North Korea could conduct its latest nuclear test as President Donald Trump visits neighboring China and South Korea later this week. McClatchy News reporter Anita Kumar said during a MSNBC panel on Sunday that Trump should avoid his usual bombastic rhetoric while visiting Asia after months of the president and North Korea leader Kim Jong Un exchanging threats of war.
The president, Kumar said, “needs to watch what language he uses” during his first Asia trip as the leader of the U.S. “What experts are telling me, though, is that there might be a missile test by North Korea while President Trump is traveling,” she warned. “That’s going to put him on the spot while he’s in China or South Korea.”
“So that would be huge,” Kumar adding. “He’d have to decide then and there how to react.”
Pentagon chief Jim Mattis said Saturday relations between the U.S. and Washington had taken on “a new urgency” because of North Korea’s “outlaw” behavior. “North Korea has accelerated the threat that it poses to its neighbors and the world through its illegal and unnecessary missile and nuclear weapons programs,” he said, adding, “I cannot imagine a condition under which the United States would accept North Korea as a nuclear power.”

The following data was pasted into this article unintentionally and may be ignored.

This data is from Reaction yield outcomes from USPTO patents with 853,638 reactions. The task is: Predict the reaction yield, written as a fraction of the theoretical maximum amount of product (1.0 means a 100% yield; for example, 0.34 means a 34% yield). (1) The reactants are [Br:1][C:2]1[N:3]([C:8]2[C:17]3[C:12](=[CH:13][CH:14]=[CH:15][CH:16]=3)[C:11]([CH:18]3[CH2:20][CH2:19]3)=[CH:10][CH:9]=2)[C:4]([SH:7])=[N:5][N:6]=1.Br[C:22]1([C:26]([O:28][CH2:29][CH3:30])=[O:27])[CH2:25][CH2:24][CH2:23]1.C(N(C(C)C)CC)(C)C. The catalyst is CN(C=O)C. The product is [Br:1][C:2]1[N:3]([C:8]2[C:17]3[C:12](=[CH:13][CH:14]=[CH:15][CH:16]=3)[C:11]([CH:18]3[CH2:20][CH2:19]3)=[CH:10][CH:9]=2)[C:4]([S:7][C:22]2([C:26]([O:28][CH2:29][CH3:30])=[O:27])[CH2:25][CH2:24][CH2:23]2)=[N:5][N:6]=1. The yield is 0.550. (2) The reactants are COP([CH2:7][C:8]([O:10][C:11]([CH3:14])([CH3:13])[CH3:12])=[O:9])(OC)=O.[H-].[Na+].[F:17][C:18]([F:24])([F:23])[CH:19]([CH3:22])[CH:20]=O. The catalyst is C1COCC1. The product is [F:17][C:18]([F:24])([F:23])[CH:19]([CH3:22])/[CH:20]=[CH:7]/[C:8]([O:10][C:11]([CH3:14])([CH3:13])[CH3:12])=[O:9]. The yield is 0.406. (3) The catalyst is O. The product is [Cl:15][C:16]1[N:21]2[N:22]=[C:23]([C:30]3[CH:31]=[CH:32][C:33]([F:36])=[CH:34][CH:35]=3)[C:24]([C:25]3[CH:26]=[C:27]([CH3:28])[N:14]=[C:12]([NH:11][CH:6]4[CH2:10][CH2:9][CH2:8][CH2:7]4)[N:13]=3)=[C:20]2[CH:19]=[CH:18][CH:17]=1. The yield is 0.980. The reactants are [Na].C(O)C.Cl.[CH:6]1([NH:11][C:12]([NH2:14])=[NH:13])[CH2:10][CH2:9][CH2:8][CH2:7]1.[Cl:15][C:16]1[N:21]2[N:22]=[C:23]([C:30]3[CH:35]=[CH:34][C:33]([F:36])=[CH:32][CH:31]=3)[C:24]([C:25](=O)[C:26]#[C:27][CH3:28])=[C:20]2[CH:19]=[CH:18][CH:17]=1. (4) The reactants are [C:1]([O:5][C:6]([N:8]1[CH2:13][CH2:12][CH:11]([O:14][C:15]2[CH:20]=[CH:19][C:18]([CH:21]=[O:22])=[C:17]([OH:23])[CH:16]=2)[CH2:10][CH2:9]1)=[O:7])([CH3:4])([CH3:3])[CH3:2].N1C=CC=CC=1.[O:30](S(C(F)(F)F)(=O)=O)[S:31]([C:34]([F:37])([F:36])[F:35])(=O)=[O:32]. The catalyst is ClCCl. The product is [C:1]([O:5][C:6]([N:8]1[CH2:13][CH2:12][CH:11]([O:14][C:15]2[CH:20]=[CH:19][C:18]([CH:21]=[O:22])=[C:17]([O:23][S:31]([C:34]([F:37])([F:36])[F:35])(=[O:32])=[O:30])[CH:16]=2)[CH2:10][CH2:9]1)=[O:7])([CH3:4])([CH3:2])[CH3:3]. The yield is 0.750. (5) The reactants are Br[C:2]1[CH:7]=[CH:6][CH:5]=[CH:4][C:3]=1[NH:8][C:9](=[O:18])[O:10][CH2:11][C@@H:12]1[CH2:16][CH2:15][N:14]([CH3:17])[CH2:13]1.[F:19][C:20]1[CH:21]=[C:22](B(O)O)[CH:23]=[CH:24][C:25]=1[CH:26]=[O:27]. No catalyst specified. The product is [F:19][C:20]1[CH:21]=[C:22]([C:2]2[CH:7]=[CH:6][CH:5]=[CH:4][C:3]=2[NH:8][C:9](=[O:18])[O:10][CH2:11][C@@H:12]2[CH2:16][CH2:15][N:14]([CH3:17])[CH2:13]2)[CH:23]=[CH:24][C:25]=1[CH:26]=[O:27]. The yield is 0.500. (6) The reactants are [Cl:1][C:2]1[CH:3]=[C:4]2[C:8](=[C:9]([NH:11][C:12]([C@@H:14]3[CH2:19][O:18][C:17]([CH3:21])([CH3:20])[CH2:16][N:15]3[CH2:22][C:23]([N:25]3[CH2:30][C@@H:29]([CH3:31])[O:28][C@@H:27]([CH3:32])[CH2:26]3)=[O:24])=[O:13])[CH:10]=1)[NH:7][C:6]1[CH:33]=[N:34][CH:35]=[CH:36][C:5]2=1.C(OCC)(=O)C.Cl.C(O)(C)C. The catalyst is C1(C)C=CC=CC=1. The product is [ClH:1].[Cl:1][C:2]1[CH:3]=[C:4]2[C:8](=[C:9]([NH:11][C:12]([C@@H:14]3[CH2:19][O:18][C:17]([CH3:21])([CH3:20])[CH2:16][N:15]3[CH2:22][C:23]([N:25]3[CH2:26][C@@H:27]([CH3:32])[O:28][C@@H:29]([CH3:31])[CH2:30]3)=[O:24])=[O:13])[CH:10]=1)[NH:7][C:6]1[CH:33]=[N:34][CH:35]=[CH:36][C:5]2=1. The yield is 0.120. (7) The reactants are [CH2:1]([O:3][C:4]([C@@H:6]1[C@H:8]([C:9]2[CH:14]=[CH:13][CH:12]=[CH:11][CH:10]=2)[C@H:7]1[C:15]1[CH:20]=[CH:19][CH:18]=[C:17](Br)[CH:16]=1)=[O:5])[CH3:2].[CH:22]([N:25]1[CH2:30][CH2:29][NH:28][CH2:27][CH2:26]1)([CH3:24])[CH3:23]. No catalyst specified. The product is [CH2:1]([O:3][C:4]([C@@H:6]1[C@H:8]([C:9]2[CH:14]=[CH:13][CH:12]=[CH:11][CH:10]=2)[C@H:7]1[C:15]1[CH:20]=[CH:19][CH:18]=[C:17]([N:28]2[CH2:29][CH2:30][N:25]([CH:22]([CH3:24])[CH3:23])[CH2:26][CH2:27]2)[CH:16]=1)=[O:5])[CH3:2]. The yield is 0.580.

Mattis’ remarks came as he traveled to the demilitarized zone that separates North and South Korea and visited with South Korean President Moon Jae-in. “The threat from North Korea has grown markedly even since my trip here earlier this year,” Mattis said, speaking at a press conference as he stood next to his South Korean counterpart, Song Young-moo, in Seoul.
A war with North Korea would be a disaster, North Atlantic Treaty Organization Secretary General Jens Stoltenberg told world leaders Friday in Brussels. He urged for greater diplomacy and other peaceful means of persauding North Korea to temper its nuclear threats aimed at its enemies across the globe.
“No NATO allies and of course NATO do not want war,” Stoltenberg said in an interview with Jiji Press. “That would be a disaster,” he added.
Russia, a permanent member of the U.N. Security Council and an ally and neighbor of North Korea, should help lead the effort for a peaceful resolution, the NATO leader said. He also warned European leaders would be willining to take a more aggressive approach if North Korea’s temper could not be cooled.
“NATO has the capabilities and the resolve to respond to any threat and to any aggressor,” Stoltenberg said. He added that the United States and other nations have the right to protection against North Korea.
North Korea warned last week that the U.S. should take seriously its threats of nuclear testing and weapons development. “The foreign minister is very well aware of the intentions of our supreme leader, so I think you should take his words literally,” Ri Yong Pil, a senior diplomat in North Korea’s Foreign Ministry, told CNN Wednesday.